1939 BMW "Kompressor" Tourist Trophy 1-2 Victory
Photos and text courtesy BMW Motorrad.
Seventy Years Ago:
The "Kompressor" BMW Scores a 1-2 Victory in the Tourist
“Asking me about the most impressive experience in my
racing career, you will make my mind wander back to the
year 1939 on that classic island in the Irish Sea, where
the world-famous Tourist Trophy has been held for almost
a century against the toughest competition you can
imagine in international motorsport.”
These were the words in 1948 of Georg “Schorsch”
Meier in thinking back of his “most wonderful victory”,
which now lies 70 years in the past and has long become
a legend – for Georg Meier was the first non-English
rider to win the Senior Tourist Trophy on his BMW
This outstanding victory marked the climax of a long
development. BMW had started to test compressor
technology in motorcycle racing back in the late ’20s
and Ernst Henne’s world records in 1929 had clearly
proven that BMW’s supercharged engines were able to
offer the very best in power and performance.
Even though this new technology was not yet
absolutely reliable at the time, with BMW deciding to
still use naturally aspirated engines in some races, the
Company’s compressor engines already scored their first
success on the road back in 1929: Hans Soenius in the
500-cc and Josef Stelzer in the 750-cc class brought
home the first championships with supercharged engines
in that year.
The second generation of BMW’s supercharged works
motorcycles then made its appearance in 1935, now
featuring a modern, welded tubular frame destined to
enter series production just a year later in the BMW R 5
and R 6.
Now equipped with two overhead camshafts driven in
each case by a side shaft, the engine was a brand-new
development, just like the foot-shift four-speed
Jock West at the Tourist Trophy, 1939
1937/1938: Success on the Race Track
With Karl Gall and Ludwig “Wiggerl” Kraus standing
out as the most successful riders in the early years,
Otto Ley joined the BMW works team in the following
It was also in the 1937 season that BMW’s machines
were upgraded by fitting the rear wheel suspension
already tested and proven in six-day races, thus setting
off the last disadvantages versus the international
As a result, Gall and Ley soon became the most
successful riders in the 500-cc class, and Jock West
became the first English rider on the BMW Works Team,
surprising everybody through his outstanding win in the
Ulster Grand Prix in Northern Ireland.
And had Karl Gall not been forced to retire while
leading the European Grand Prix in Berne, Switzerland,
BMW would also have won the European Championship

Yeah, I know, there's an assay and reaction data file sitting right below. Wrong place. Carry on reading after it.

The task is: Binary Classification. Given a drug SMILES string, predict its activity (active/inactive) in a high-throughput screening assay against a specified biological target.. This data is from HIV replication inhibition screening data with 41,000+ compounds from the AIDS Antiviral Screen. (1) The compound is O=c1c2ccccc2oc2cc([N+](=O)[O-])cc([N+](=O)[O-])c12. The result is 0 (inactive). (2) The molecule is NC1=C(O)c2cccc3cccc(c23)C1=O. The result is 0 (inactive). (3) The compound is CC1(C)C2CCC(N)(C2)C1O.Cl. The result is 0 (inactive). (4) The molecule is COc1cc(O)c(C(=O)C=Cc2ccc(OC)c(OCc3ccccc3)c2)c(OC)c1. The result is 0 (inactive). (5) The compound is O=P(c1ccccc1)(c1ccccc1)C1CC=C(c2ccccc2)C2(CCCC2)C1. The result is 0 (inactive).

decided for the last time this year in a single race.
BMW’s compressor machines scored their greatest
success on the track in 1938, when off-road rider Georg
Meier entered his first season on the tarmac, winning
the German, Belgian and Italian Grand Prix as well as
the Dutch Tourist Trophy and bringing home victory in
Hockenheim, Nuremberg and in the Eilenriede Race.
This, clearly, meant both the European and the German
But there were also bad days in 1938 – for example on
the Isle of Man. BMW had sent three motorcycles to
the Senior TT on the Isle of Man, with Georg Meier,
English rider Jock West and Austrian Karl Gall on the
Gall suffered a severe accident in practice and Georg
Meier was forced to retire on the very first lap due to
a defective spark plug. The only good news was
Jock West bringing home fifth place for BMW, improving
his position over the previous year by one place in the
final list of results.
Schorsch Meier at the 1939 Tourist Trophy on the BMW
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Going For It: Careful Preparation for Racing in
To quote Georg Meier, “this did not discourage us in any
way in our plans to enter this challenging race with the
same works team also in the years to come. So
together with BMW’s small Racing Department we arrived
in Douglas in good time, since the official practice
sessions started fourteen days before the race."
"Early in the morning, at the break of dawn, we were
already out there on the roughly 60-kilometre-long
island track where people claimed that 'only an English
rider was able to win the race'."
"And believe me, the circuit with all its substantial
challenges really demanded the utmost of the rider.
The big advantage was that early in the morning the
roads were absolutely empty, apart from the riders
themselves, a few officials and the mechanics working
untiringly on their jobs – the big crowd and all the
spectators were not there yet.”
Still, BMW’s compressor machines from Germany were
the subject of close scrutiny and observation – which is